Friday, April 10, 2015


Longtime critique partner Jeni and I have been trading book recommendations lately, and THE SCANDALOUS SISTERHOOD OF PRICKWILLOW PLACE was her latest suggestion. The cover perfectly captures the tone of the book, so feel free to stare at it for a while before you read on.

When the odious headmistress of St. Etheldreda's School for Young Ladies and her oily brother keel over dead after Sunday dinner, the young ladies of the aforementioned school know that, if they sound the alarm, they'll be investigated for murder (or, worse, sent home). So they do the only thing a group of somewhat well-bred young ladies might do: they bury the victims in the vegetable garden and try to convince the townsfolk that their headmistress and her brother are still very much alive. If they're to succeed, they'll have to fool the doctor, their domestic, and their headmistress's elderly beau--and pray that her heir, the fabled Julius Godding, doesn't show up.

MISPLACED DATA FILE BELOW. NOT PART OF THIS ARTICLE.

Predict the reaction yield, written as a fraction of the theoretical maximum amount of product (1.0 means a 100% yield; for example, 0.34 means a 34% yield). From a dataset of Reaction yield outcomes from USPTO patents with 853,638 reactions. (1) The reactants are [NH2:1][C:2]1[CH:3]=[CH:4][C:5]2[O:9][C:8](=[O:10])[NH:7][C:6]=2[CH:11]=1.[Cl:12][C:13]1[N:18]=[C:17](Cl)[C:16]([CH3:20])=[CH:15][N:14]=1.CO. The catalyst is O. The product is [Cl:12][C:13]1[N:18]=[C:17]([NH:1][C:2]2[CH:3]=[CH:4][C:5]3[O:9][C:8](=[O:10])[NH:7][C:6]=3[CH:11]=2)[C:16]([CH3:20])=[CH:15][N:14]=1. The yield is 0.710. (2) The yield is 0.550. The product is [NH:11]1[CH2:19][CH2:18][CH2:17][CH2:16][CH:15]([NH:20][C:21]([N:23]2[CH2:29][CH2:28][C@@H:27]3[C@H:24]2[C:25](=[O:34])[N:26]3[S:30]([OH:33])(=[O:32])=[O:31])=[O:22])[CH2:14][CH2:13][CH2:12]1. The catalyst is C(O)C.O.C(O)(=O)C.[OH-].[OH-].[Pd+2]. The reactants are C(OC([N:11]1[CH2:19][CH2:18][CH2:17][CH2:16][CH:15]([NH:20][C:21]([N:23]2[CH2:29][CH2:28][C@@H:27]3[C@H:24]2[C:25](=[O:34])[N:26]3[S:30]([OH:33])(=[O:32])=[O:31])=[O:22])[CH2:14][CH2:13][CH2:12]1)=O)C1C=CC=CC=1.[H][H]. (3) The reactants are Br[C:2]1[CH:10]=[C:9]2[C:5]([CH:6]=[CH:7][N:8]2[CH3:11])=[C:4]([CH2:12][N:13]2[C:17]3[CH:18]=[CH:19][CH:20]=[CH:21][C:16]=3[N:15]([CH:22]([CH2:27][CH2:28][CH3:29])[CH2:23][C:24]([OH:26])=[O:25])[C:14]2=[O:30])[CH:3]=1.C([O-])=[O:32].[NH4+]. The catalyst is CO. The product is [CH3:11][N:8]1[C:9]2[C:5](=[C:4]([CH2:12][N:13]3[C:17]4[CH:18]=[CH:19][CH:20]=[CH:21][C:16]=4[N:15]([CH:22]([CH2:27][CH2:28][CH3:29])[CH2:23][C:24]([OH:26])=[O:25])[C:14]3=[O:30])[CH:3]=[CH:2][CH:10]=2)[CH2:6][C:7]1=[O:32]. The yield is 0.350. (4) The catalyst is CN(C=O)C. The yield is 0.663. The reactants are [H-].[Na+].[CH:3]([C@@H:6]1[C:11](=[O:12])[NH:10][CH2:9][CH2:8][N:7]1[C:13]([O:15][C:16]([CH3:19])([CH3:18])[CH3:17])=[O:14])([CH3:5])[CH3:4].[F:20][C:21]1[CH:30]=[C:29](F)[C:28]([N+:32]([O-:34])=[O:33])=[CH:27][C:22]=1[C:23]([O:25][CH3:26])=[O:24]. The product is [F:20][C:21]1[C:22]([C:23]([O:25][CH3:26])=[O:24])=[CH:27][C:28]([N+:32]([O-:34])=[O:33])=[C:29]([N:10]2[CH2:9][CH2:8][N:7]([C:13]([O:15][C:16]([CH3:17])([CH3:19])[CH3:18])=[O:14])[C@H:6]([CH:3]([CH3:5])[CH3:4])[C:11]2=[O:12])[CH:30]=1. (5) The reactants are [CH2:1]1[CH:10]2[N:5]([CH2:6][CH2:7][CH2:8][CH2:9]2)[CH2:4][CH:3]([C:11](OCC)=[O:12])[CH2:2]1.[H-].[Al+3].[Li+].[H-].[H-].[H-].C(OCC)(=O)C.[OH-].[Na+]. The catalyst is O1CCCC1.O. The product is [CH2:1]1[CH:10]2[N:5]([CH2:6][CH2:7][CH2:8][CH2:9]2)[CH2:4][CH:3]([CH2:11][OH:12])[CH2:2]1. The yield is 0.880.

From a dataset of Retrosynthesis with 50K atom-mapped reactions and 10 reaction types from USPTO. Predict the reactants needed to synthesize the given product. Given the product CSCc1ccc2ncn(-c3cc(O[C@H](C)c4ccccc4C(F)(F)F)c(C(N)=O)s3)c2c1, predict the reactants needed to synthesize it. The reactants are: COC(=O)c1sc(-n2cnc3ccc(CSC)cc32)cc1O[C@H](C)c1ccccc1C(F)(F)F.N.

Is it irreverent? Uh-huh. Is it implausible? Yes. Did it make me smile and laugh out loud more than once? You bet it did. Ms. Berry was clearly less interested in developing the characters in her ensemble cast than in plunging them into the most absurd situations imaginable and watching them fib, grease, and connive their way out. And I enjoyed every second.

THE SCANDALOUS SISTERHOOD OF PRICKWILLOW PLACE totally reminded me of Arsenic and Old Lace, so if you like your comedy dark and your farces Victorian, definitely check this one out.

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